Oxfam is working towards a world where everyone has enough to eat and where women especially have the opportunity to earn a decent living.

Life is tough for millions of poor food producers, but the current economic crisis is hitting them particularly hard. Any fall in demand or rise in prices can mean the difference between eating every day or going hungry.

And it's women that are worst affected. Many women work the land or are employed in informal, casual work, so when things go wrong, they're the first to lose their jobs and go without when household budgets shrink.

Growing, eating and earning

In 2012/13, 700,000 people benefited from support to improve their crops, their goods or their services.

Good goods

In 2012/13, we helped 450,000 producers negotiate better prices for their goods in more markets.

What we're doing

Support for poor communities during this economic crisis includes helping farmers get a fair price for their produce, campaigning against global trade rules that keep people in poverty, and supporting women's labour rights.

Women especially have the potential to lead the way in building businesses and tapping into local and global markets to increase their earning power.

We have also been pushing for the introduction of a Robin Hood Tax - a new 0.05% tax on banks directed to tackling poverty worldwide. However, our most ambitious campaign to date is GROW - a global campaign to fix the world's broken food system.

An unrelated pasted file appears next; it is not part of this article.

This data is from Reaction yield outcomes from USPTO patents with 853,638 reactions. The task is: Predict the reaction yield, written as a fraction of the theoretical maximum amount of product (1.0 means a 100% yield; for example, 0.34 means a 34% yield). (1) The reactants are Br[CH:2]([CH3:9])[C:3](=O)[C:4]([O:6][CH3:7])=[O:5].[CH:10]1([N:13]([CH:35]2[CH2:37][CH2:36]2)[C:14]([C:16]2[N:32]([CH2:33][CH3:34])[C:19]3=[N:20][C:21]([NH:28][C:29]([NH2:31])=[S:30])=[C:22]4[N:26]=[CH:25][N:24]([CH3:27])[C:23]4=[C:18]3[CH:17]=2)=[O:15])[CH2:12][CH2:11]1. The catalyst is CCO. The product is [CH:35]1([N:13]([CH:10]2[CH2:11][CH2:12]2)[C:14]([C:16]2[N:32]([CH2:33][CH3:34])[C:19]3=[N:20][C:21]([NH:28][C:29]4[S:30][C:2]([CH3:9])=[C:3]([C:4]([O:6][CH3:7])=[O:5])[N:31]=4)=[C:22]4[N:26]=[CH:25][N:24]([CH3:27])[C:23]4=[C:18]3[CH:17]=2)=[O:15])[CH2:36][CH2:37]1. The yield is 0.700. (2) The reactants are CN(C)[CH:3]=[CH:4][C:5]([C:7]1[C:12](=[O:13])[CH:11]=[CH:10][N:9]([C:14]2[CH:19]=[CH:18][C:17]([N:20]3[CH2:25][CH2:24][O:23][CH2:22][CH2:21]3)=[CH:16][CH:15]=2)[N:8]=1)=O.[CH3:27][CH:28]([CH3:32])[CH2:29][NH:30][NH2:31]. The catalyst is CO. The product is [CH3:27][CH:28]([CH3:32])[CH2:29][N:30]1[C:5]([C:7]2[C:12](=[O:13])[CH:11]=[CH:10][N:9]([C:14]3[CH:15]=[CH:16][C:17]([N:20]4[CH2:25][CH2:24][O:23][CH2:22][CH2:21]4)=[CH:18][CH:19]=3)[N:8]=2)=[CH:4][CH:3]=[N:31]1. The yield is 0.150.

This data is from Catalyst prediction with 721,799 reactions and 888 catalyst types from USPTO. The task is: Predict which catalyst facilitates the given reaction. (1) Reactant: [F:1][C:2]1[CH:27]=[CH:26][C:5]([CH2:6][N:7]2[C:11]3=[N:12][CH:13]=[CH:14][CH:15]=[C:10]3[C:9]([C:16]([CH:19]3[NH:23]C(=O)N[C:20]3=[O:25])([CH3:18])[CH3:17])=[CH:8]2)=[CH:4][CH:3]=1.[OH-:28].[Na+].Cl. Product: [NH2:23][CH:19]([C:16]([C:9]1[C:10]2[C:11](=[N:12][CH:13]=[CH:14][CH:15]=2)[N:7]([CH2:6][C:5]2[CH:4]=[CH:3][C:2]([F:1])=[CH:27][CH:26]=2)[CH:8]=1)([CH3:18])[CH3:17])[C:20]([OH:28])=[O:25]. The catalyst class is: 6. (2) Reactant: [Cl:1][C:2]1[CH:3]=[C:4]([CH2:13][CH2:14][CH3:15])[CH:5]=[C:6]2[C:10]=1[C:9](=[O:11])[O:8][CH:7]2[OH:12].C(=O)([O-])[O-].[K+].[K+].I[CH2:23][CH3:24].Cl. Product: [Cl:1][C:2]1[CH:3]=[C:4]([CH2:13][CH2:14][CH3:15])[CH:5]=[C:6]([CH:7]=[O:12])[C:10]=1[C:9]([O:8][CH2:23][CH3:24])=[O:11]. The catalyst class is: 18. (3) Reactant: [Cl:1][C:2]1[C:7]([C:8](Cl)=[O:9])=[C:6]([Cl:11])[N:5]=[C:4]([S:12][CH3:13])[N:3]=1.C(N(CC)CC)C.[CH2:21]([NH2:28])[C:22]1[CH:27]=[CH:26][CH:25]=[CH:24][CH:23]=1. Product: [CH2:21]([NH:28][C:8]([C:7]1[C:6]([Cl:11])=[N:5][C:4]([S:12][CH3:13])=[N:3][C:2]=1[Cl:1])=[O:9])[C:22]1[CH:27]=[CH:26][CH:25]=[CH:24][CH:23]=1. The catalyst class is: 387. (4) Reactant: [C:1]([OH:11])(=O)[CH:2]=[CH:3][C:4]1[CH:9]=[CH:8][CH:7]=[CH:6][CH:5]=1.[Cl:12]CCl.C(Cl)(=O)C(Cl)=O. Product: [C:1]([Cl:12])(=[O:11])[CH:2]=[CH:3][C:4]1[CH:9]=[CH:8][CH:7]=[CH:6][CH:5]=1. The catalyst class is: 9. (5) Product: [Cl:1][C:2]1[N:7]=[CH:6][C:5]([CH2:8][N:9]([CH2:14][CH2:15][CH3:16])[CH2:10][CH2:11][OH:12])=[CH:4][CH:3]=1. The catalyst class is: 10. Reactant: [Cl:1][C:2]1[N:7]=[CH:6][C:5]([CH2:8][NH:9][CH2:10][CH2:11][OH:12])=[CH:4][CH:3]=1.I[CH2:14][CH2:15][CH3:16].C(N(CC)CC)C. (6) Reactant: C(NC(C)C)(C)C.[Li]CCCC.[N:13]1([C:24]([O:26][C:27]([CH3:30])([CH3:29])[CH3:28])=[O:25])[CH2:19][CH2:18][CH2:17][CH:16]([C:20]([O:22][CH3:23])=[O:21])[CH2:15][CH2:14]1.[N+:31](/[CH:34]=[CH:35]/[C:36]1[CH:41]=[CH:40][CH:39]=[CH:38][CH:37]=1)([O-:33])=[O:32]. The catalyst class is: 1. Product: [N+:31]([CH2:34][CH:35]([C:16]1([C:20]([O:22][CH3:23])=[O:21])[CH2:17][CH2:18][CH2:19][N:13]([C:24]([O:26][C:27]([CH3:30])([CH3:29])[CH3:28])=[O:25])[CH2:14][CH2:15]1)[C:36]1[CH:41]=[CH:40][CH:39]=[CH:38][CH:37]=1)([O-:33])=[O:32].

The GROW campaign

Oxfam's GROW campaign aims to transform the food system by establishing sustainable - and environmentally sound - agricultural production that will be able to feed a world population of 9 billion by 2050.

It also aims to address the huge inequalities that exist in the food system. Currently the world produces more food than we need, but nearly 1 billion people go without. And smallholder farmers, who comprise the majority of food producers, are denied the resources they need to thrive - water, land, technology and investment.

It's a campaign that seeks to bring about a shift in global government attitudes to food trade and finance. It focuses on small-scale farming in developing countries, and changing attitudes to the world's scarce resources for a fairer future.

Latest blogs on food

Emissions must be cut if we are to tackle hunger – Oxfam

Countries across the world must play their fair part in cutting emissions if we are to prevent millions more people going hungry due to climate change,... Read more

Time for inaction is over, says Oxfam in response to IPCC report

In response to the IPCC Working Group II final report, released today in Yokohama, Japan, Oxfam's head of policy for food and climate change... Read more

England’s most deprived areas three times more likely to have been flooded than most well-off

Oxfam urges action to protect poorest as analysis reveals world woefully unprepared for climate change ... Read more

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